I was familiar with it from a formal, academic and distant perspective. According to the Oxford Dictionary, colourism is the prejudice or discrimination against individuals with a dark skin tone, typically among people of the same ethnic or racial group. I think that dictionary definitions are served half-cooked when it comes to the nuances of racial discourse. So here is the other half: colourism is also the bias in favour of individuals with a lighter skin tone because of their suggested proximity to ‘whiteness’. This bias was achieved by colonialism and how the colonial project psychologically positioned the white race as ‘superior’ through centuries of violent subjugation.
Dark skin has had little to no social currency throughout history because of the negative stereotypes that were imposed on it. My beef with Snapchat is that the filters we praise for ‘giving us life’ covertly uphold whiteness as the standard of beauty.
We see this in the physical proportions and features that are catered to when the filters are digitally applied to the face. At first I excused the badly matched lip thinness and skin related effects but as the beautifying filters became more refined, the lip and skin standards didn’t follow suit.
As an educated young black woman, I thought that the ability to detect the sinister presence of the colourism hierarchy at work in popular media and culture would be enough to safeguard my mind. I mean I’ve read think pieces, academic journals, and watched countless documentaries and vlog posts about the subject.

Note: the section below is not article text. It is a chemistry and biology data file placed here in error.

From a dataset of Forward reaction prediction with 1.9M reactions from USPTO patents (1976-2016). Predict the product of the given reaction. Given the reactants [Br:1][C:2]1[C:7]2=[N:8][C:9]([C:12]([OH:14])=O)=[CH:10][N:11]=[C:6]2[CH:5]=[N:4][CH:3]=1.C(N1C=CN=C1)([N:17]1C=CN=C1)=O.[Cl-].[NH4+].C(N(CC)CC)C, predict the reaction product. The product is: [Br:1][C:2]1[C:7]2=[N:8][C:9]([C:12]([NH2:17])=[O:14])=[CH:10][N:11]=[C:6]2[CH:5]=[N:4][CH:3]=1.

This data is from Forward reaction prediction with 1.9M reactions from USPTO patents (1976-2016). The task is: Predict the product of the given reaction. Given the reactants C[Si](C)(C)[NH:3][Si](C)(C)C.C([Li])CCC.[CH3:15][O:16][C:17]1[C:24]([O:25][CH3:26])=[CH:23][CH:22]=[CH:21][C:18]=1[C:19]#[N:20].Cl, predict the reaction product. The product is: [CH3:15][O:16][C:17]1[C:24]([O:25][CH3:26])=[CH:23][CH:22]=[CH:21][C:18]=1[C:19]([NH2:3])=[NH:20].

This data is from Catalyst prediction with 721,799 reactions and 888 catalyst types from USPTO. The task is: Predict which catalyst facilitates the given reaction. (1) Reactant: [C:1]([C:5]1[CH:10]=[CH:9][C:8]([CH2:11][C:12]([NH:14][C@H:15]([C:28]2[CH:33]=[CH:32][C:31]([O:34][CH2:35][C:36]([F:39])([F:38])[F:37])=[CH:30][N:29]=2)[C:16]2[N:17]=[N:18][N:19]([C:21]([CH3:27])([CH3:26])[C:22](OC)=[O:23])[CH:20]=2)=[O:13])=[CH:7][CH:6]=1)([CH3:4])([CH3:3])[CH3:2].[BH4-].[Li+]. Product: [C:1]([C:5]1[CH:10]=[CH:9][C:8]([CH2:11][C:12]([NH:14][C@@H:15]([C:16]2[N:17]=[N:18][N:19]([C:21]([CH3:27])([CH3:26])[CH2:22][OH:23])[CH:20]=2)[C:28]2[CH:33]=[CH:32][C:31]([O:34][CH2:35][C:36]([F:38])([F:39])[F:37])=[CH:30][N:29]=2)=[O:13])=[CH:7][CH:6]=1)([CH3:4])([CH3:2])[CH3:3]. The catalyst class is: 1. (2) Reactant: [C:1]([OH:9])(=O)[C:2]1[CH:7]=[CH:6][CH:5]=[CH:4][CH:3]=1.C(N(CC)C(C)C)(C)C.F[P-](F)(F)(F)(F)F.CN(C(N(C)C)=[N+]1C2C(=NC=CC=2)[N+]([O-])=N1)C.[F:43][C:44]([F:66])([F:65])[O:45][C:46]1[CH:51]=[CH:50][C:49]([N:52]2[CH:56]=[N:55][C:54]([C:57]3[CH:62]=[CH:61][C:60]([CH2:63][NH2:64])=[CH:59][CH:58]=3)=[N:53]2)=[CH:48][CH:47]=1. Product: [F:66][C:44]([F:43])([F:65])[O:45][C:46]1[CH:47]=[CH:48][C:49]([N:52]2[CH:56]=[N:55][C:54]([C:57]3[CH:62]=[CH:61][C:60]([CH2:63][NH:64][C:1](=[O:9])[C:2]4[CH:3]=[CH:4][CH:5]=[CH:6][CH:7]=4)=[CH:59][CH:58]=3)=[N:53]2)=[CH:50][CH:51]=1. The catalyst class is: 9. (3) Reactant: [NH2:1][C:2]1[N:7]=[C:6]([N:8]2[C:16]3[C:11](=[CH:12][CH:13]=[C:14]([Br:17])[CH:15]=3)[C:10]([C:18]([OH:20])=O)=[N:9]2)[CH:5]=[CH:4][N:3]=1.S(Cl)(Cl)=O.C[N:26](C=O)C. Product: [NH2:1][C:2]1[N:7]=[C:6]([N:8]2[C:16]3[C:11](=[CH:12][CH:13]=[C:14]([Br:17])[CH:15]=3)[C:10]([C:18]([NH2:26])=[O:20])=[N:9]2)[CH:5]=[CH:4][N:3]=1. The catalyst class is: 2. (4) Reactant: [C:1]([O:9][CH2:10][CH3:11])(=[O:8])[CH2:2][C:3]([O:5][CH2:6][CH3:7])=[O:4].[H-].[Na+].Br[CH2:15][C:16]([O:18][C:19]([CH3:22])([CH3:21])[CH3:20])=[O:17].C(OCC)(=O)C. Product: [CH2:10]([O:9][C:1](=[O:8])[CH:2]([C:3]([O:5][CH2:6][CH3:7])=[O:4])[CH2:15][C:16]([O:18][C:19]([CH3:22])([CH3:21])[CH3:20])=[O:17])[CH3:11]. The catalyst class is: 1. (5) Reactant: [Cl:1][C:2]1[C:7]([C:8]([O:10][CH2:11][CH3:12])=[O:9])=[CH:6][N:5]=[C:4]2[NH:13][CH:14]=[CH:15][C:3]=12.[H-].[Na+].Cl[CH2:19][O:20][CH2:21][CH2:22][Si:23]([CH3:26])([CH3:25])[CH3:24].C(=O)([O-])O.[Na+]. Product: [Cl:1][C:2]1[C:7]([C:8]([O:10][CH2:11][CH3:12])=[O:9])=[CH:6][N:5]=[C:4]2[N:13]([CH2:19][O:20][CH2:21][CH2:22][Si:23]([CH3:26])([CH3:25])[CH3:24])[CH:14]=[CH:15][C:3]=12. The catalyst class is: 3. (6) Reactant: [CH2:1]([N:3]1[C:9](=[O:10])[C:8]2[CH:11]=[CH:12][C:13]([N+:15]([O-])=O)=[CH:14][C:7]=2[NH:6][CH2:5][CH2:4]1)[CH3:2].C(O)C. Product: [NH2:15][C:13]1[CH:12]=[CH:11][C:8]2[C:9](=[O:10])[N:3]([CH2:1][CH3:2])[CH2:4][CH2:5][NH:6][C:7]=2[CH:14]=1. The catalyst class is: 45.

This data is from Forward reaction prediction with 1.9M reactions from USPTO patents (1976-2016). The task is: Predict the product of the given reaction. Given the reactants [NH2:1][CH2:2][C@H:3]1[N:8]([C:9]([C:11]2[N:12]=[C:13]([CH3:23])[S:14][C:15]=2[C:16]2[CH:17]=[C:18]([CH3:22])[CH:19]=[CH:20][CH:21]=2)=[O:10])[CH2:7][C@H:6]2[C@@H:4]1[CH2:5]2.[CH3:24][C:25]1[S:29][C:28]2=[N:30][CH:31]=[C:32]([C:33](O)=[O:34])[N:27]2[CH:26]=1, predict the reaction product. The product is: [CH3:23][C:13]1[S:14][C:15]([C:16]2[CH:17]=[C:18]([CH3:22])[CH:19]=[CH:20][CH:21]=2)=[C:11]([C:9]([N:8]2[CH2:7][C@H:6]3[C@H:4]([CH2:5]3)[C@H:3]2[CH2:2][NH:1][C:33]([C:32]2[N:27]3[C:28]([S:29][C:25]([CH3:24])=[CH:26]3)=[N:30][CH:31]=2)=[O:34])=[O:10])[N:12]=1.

But my critical eye worked from 9 to 5 and I underestimated the power of the residual messages of the day. Messages boldly proclaimed that someone with my hue of melanin in the wide colour spectrum was simply undesirable in comparison to the celebrated melanin hues. These messages have been whispered in the ears of black women since childhood.
However, Snapchat’s filters are not my central concern but it was my interactions with the app that brought it to my attention that my self-love practices were steeped in a warped perception of me. Of course I have the option to not participate in these filters because I feel they misrepresent my image but I’m caught in a trap between knowledge and feelings. I know I should love myself as I am but I can’t deny that I feel beautiful with the add-ons, touch-ups and lightening.
I’ll admit that I have an obscene number of flower crown selfies on my camera roll that fill me with pride but I need to balance out my self-love. There’s no doubt we all feel beautiful with these filters, but we should be critical about how much love and praise we give to different versions of ourselves.
Hi, I’m Diane C. Brown. I read your articles. I am interested to your blog tips. It’s very helpful. I was familiar with it from a formal, academic and distant perspective. According to the Oxford Dictionary, colourism is the prejudice or discrimination against individuals with a dark skin tone, typically among people of the same ethnic or racial group. I think that dictionary definitions are served half-cooked when it comes to the nuances of racial discourse. So here is the other half: colourism is also the bias in favour of individuals with a lighter skin tone because of their suggested… Read more »